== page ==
27 June 2016

UK Weapons of Mass Destruction

One of the normally inaccessible features of the Rhydymwyn Valley Works, developed by ICI in 1939 to manufacture and store mustard gas, is the tunnel system. Three tunnels (central one in bottom photo) were driven about 600 feet into the side of the valley, through limestone, and connected by four cross-tunnels, the stores (below). The system was designed to enable the storage of 3,120 tons of mustard gas, both Runcol and Pyro.

The site's production facilities were closed at the end of the war, when most of the UK's chemical weapons stocks were simply dumped at sea. But the country's then 'strategic reserve' of mustard gas remained stored in the Rhydymwyn tunnel facility until its destruction in 1958-60.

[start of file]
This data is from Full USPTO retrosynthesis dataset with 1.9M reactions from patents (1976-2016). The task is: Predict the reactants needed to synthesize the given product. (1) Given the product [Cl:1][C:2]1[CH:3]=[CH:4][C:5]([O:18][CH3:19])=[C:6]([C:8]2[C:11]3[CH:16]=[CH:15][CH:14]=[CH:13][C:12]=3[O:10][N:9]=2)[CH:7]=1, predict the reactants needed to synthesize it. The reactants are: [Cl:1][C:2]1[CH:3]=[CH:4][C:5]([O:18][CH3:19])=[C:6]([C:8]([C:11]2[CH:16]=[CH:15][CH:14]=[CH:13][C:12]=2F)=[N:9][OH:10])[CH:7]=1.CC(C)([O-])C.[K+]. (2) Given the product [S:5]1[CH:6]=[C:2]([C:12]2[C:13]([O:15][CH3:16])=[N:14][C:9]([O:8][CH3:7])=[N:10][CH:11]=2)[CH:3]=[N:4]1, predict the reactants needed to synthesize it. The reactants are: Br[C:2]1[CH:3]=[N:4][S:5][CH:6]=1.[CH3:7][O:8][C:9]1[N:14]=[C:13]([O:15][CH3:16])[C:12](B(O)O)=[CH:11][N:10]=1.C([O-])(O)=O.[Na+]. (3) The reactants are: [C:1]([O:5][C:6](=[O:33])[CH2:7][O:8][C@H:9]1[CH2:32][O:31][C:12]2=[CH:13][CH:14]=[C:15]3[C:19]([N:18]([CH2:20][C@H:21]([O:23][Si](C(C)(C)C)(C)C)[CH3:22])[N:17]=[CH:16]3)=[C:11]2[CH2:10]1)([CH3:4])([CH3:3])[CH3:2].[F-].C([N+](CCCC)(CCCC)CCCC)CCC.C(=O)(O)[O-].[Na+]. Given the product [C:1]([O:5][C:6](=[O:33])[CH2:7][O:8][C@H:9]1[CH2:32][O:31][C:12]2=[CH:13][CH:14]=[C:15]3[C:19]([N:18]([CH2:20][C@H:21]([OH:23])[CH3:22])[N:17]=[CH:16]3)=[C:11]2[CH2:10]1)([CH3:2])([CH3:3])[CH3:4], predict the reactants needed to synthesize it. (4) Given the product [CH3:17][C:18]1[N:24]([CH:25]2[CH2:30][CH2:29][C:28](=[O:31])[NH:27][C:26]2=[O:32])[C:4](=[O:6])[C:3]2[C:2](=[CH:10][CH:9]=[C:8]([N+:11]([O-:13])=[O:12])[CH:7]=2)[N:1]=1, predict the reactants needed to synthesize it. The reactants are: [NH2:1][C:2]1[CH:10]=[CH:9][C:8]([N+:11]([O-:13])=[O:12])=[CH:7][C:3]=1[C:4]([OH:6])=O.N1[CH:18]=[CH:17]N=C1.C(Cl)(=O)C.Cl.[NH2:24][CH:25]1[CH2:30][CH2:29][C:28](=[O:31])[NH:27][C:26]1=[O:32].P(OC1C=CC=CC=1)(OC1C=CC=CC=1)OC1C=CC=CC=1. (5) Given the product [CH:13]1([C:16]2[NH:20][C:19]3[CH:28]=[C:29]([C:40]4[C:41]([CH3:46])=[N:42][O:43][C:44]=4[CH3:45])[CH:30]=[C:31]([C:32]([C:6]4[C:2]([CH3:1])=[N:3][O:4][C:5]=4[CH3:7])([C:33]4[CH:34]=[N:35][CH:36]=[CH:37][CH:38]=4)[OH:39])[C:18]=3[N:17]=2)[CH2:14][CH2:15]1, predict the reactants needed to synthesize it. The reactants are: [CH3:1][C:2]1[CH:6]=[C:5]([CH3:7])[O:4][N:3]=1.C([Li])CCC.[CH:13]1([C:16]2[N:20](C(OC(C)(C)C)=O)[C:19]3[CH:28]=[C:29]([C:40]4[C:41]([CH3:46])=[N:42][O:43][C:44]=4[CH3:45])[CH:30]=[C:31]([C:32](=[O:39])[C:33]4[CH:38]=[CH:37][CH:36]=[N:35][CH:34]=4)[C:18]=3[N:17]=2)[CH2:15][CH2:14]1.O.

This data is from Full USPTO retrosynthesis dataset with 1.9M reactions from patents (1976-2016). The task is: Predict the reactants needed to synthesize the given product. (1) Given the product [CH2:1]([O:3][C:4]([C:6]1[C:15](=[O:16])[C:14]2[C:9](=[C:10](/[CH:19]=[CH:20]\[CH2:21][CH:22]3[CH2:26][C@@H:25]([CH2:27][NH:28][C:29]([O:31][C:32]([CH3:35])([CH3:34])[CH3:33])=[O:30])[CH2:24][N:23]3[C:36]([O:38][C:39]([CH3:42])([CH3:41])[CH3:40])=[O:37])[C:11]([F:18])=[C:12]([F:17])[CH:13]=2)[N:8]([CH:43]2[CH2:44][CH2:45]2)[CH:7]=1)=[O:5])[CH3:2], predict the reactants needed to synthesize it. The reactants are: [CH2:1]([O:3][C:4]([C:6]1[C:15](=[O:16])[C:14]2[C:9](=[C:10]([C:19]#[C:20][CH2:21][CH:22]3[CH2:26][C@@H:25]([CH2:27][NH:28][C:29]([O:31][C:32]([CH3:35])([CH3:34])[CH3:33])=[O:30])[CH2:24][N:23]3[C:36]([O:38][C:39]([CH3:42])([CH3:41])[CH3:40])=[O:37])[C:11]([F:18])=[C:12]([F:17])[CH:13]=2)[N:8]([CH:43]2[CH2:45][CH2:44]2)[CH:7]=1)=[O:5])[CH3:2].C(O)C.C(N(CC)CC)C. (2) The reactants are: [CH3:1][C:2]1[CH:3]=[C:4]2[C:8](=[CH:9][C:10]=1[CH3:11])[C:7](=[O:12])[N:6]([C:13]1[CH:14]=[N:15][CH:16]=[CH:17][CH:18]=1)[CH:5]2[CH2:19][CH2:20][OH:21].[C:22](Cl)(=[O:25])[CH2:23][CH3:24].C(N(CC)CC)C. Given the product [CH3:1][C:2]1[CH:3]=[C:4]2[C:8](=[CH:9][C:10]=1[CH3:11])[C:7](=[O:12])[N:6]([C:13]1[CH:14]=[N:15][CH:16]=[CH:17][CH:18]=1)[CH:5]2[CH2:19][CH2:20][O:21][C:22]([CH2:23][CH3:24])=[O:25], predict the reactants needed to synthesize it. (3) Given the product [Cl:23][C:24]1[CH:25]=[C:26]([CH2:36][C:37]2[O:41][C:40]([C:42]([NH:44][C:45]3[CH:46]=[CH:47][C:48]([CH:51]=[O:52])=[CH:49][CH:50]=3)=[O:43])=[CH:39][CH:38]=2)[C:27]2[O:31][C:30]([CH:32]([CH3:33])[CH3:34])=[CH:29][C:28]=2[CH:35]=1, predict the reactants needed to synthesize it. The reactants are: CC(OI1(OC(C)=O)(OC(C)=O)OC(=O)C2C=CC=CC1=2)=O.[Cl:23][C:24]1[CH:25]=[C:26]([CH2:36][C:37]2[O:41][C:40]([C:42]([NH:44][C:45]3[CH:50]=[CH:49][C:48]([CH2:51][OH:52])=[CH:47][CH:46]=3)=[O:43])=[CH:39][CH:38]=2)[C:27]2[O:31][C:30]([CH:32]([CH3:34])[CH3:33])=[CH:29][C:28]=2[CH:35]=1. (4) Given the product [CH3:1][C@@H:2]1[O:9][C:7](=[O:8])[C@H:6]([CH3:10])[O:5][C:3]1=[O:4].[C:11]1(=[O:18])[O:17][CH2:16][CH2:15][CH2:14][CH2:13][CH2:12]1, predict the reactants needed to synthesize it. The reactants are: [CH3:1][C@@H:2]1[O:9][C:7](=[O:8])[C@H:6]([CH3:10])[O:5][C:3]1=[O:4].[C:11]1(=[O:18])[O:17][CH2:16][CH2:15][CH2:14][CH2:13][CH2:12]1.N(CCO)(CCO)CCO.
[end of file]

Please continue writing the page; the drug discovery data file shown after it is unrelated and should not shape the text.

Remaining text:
The store was ventilated by means of two huge extractor fans, at the top of the chimneys at the ends of each of the north and south tunnels. Air was drawn into the tunnels, deflected into a void above a mild steel ceiling throughout the storage areas, down through vents in this, and drawn out through grille-covered floor ducts, and up the chimneys. The steel ceiling was carried on concrete corbels.


Frank Yensan said...

fascinating. How do you gain access to these places?

YMGW said...

Frank, there is a respected society in the UK called Subterranea Britannica, which properly researches man-made underground sites, and negotiates access to normally inaccessible locations. Regards.